Thursday, November 08, 2018
A recent Mark Steyn column notes that speech is not free if you can be fined or jailed for speaking freely. Which is the case in Europe - and in many venues of American academia.
Calling Prophet Muhammad a Pedophile Does Not Fall Within Freedom of Speech: European Court
The subject of the comments was this:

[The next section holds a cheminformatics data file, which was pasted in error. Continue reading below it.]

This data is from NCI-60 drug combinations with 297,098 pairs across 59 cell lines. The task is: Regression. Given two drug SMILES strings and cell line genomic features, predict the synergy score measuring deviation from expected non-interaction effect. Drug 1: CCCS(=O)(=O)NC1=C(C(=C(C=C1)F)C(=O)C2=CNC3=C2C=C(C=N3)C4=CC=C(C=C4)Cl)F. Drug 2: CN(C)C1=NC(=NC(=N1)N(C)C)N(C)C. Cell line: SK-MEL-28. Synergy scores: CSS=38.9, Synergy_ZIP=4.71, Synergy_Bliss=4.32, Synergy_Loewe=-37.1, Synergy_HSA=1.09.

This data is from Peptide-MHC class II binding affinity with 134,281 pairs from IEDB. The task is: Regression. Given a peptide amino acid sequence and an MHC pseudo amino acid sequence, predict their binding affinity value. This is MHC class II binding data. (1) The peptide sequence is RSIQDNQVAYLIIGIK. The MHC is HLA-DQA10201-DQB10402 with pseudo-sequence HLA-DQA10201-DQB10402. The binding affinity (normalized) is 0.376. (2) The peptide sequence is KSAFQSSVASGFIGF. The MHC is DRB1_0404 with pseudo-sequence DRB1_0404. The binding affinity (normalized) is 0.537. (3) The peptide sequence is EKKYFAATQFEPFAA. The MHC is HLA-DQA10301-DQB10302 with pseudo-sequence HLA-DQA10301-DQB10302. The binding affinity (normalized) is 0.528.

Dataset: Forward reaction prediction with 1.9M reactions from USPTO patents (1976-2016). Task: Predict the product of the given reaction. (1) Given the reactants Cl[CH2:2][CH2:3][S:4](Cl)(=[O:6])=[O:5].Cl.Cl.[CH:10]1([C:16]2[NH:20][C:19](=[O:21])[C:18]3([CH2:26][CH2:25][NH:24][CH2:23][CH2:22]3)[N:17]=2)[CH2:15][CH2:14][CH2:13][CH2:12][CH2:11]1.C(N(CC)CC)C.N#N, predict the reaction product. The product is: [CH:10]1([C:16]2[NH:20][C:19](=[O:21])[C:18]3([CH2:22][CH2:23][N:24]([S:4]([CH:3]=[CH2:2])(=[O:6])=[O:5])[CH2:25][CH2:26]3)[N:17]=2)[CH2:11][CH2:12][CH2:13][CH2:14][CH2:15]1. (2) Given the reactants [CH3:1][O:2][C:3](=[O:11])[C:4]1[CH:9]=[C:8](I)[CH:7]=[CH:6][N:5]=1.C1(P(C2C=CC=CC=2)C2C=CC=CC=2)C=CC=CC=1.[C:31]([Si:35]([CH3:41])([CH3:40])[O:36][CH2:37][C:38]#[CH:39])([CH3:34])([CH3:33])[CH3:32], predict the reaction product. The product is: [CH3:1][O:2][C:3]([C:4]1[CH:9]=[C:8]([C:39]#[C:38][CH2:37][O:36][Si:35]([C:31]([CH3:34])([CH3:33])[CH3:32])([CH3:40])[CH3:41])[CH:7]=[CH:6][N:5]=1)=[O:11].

It gets worse: read the whole thing.Consider the case of Elisabeth Sabaditsch-Wolff, a Viennese housewife who has lived in several Muslim countries. She was hauled into an Austrian court for calling Mohammed a pedophile on the grounds that he consummated his marriage when his bride, Aisha, was nine years old. Mrs. Sabbaditsch-Wolff was found guilty and fined 480 euros. The judge's reasoning was fascinating: 'Paedophilia is factually incorrect, since paedophilia is a sexual preference which solely or mainly is directed towards children. Nevertheless, it does not apply to Mohammad. He was still married to Aisha when she was 18.'Ah, gotcha. So, under Austrian law, you're not a pedophile if you deflower the kid in fourth grade but keep her around till high school. There's a useful tip if you're planning a hiking holiday in the Alps this fall. Or is this another of those dispensations that is not of universal application? ...The case concerned the applicant's conviction for disparaging religious doctrines; she had made statements suggesting that Muhammad had had paedophilic tendencies .The Court found in particular that the domestic courts comprehensively assessed the wider context of the applicant's statements and carefully balanced her right to freedom of expression with the right of others to have their religious feelings protected...Whoa, hold it right there. There was "no violation" of freedom of expression because the courts "carefully balanced" freedom of expression with the right of others to have their religious feelings protected - and came down on the side of protecting feelings rather than freedom of expression.The late Jennifer Lynch, QC, then head of the Canadian "Human Rights" Commission, used to talk about "balancing" free speech with other rights - and, then as now, "balancing" is code for nullifying: If your right to free speech has to be balanced with people's "feelings", then as a practical matter there is no free speech....So it's not that it's illegal to "suggest" that the Big Mo "had paedophilic tendencies", it's just illegal to suggest there's anything wrong with that.